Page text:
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8537Re: was Gajin Tokuno now wood ashes

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  • Harvest McCampbell
    Jan 2, 2009
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      Yes I think that is exactly right Dieter, the wood came from the soil,
      and if we are using it to create ashes it should be returned to the
      soil. Each of us needs to make our own observations on how this is
      best done for our own gardens and farms . . .

      Ashes were once used in soap making, in processing some foods, and I
      am sure for other things as well . . . I think if we are producing
      them, if possible we need to use them in a good way . . .


      --- In fukuoka_farming@yahoogroups.com, "Dieter Brand"
      <brand.dieter@...> wrote:
      > Hank, Harvest, et al,
      > We use some of our wood (only a tiny fraction of what grows back)
      for heating.
      > On our clay soil, the effect of wood ashes is a bit like that of lime:
      > the solid light brown clay will turn into a crumblier darker soil. It
      > would take too much time to set up test plots to do exact
      > humidity-retaining tests. I have nevertheless no doubt that the
      > crumblier soil structure can hold water better than pure clay.
      > When I converted to Natural Farming five years ago, I stopped using
      > the ashes in the garden and used it on the compost heap instead (some
      > people recommend using ashes in compost) since I continued to make
      > compost, even though a lot less than previously. However, I didn't
      > like that very much because it was too much work to homogeneously mix
      > the ashes with the compost, there would always remain some clumps of
      > ashes in the heap. I also had the impression that the ashes did dry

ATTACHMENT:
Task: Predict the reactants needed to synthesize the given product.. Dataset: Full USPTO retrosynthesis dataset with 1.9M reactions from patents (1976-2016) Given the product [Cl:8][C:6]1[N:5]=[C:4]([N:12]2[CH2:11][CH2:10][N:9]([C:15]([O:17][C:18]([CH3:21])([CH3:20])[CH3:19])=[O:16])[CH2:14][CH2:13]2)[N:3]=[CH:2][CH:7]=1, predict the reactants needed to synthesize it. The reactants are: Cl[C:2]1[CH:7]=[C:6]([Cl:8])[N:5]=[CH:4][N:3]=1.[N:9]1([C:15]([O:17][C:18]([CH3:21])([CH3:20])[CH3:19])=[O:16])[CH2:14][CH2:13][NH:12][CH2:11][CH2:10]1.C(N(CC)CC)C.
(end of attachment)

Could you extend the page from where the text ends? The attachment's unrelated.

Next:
> out the compost, but this really is a very subjective impression.
      > Anyway, if my ever so non-scientific observations are correct, it
      > could be that ashes do indeed have a drying-out effect in compost but
      > that the overall effect on clay soil is positive.
      > For a couple of years I just returned the ashes to the forest, but
      > considering the positive effect the ashes have on our clay soil, I
      > have now reverted to using the ashes in the garden and the fields.
      > Anyway, spreading the ashes from one winter over an acre or two
      > results in a very thin layer that shouldn't impact the soil biology
      > too much.
      > Fukuoka stopped using ashes in the garden when he noticed a negative
      > effect on spiders and other insects living in the mulch near the
      > ground. Obviously, the ashes would make the spider nets temporarily
      > unusable. In my case, there are hardly any spiders in the garden
      > during the winter anyways, and the ashes will be gone after a rain
      > shower or irrigation.
      > Hence, I concluded that, as long as the ashes are from our own hearth,
      > to use wood ashes in the garden is consistent with Natural Farming as
      > I understand it. To put them in the garbage would certainly be wrong.
      > Dieter Brand
      > Portugal
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